The circulating fluid enters the therapeutic pad 700 through inlet ports 704 and 722. The circulating fluid is introduced through two inlet ports 704 and 722 and two manifolds 706 and 724 to provide more uniform distribution of the circulating fluid over the palmar and dorsal aspects of the arm and shoulder. The inlet ports 704 and 722 may be fluidly interconnected with a Y-connector (not shown) which, in turn, communicates with the fluid circuit shown in FIG. 4. The manifolds 706 and 724 distribute the circulating fluid uniformly from the inlet ports 704 and 722 to the upper arm sections 708 and 726 of the therapeutic pad 700. Alternatively, only a single inlet port and manifold may be used, or more than two inlet ports and/or manifolds may be used. The heat seal lines 718 and 736 direct the flow of the circulating fluid generally along the lymph territories of the upper arm and shoulder.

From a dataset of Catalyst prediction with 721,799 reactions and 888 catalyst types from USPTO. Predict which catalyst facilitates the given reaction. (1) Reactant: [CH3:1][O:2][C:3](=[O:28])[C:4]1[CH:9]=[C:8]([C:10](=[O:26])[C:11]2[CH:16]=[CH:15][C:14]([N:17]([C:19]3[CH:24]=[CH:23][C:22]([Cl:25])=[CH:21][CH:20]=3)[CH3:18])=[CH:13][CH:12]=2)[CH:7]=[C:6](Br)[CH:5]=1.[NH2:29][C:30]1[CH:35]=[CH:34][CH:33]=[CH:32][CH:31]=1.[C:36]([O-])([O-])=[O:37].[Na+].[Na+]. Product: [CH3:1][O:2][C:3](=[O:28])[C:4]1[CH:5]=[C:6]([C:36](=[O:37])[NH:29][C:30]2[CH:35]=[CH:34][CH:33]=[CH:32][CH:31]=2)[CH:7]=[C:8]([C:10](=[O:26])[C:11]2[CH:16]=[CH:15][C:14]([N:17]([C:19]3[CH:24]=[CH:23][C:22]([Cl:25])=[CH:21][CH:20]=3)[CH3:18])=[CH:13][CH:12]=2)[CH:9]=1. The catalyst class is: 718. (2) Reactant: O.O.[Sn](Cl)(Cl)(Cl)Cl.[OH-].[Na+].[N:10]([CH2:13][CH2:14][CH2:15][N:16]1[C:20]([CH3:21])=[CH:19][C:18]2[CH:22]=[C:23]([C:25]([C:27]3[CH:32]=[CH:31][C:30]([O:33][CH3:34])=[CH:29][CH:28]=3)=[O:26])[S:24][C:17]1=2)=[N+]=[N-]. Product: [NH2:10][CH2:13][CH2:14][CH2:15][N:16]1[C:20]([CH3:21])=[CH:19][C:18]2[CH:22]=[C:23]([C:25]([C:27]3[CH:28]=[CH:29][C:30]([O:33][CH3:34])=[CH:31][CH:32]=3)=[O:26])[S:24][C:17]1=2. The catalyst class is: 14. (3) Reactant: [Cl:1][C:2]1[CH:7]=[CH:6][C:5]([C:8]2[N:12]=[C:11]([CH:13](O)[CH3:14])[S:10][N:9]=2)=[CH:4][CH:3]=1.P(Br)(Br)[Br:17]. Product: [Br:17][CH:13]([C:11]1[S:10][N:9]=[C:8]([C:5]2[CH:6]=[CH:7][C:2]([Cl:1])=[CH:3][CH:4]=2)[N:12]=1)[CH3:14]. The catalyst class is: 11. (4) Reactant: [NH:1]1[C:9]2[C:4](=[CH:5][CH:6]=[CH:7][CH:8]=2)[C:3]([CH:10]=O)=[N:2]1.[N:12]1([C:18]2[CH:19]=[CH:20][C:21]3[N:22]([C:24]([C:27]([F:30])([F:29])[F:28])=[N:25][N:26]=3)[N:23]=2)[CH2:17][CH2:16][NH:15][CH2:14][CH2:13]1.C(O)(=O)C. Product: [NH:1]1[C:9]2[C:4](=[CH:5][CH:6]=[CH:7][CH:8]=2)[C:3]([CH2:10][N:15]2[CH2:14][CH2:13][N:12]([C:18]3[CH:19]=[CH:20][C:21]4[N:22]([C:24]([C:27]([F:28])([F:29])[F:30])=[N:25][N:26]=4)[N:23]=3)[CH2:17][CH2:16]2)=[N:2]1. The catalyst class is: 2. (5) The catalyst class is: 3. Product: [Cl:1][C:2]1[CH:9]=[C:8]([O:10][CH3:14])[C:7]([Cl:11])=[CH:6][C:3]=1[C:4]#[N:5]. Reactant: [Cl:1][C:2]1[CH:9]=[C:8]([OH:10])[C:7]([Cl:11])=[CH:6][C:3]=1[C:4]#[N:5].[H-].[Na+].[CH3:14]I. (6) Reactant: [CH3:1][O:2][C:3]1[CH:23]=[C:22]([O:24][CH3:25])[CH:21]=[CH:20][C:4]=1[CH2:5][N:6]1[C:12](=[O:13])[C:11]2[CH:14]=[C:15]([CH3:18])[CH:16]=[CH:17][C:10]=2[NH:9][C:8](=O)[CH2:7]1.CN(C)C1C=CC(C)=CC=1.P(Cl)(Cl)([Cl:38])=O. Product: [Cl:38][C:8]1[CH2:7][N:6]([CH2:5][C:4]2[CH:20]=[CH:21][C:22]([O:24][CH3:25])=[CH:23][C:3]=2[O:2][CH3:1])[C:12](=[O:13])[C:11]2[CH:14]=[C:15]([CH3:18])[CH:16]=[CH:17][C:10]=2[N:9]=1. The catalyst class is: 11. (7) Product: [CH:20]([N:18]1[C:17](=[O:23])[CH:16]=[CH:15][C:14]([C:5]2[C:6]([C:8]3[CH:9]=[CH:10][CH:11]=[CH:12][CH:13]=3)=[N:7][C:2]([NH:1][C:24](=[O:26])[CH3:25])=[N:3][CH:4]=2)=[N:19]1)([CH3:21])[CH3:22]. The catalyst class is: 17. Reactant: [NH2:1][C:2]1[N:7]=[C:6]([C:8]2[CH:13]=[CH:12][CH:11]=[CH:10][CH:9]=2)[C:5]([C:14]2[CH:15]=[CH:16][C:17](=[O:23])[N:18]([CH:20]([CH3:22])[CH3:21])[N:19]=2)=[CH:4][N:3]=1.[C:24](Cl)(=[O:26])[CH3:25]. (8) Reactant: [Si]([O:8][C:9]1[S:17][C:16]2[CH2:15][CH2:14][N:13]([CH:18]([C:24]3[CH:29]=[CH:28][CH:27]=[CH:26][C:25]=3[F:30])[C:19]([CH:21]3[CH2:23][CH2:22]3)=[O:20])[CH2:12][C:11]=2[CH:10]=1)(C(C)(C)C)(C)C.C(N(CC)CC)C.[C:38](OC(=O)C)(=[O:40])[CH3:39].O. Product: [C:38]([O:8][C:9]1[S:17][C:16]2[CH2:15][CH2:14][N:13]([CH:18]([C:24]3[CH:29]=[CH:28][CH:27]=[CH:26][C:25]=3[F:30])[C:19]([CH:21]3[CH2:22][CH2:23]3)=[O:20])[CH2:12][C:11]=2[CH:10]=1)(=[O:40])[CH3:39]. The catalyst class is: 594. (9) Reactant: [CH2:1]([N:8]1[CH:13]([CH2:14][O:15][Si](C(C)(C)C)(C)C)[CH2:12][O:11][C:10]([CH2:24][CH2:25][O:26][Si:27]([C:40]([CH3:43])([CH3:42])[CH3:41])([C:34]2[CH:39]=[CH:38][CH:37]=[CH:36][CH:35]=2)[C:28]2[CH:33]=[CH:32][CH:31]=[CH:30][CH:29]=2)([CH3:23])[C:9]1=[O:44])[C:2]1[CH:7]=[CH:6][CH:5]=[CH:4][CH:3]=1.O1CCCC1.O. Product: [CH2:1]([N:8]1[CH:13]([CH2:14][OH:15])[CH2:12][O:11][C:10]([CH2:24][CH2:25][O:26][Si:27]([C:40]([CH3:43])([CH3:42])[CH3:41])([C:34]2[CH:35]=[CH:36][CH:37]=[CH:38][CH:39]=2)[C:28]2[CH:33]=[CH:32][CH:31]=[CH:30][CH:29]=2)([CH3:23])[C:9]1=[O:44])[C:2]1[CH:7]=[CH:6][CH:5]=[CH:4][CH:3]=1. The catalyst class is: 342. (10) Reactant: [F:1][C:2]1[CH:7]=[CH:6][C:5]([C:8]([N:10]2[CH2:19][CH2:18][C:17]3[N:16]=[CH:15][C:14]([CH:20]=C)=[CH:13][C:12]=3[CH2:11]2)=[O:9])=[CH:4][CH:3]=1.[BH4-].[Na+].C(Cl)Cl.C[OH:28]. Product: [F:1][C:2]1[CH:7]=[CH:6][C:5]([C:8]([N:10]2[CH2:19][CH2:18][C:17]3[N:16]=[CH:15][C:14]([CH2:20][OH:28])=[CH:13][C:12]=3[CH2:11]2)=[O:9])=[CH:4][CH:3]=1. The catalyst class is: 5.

It is known in human physiology that the radial and ulnar lymph trunks of the forearm largely join to form the medial lymph trunks of the upper arm, which primarily drain into the axillary nodes. Some of the radial lymph trunks join the lateral trunks of the upper arm, which drain into the supra- and sub-clavicular nodes. The heat seal lines 718, 736 of the disclosed embodiment are generally arranged to be uniformly spaced and parallel to one another in the upper arm. The fluid flow over the medial aspect of the upper arm is directed toward the axilla. The fluid flow over the anterior and lateral aspects of the upper arm is directed toward the sub-clavicular and supra-clavicular regions, corresponding to the pattern of lymph flow. Posteriorly, the fluid flow is largely directed toward the axilla, again corresponding to the pattern of lymph flow.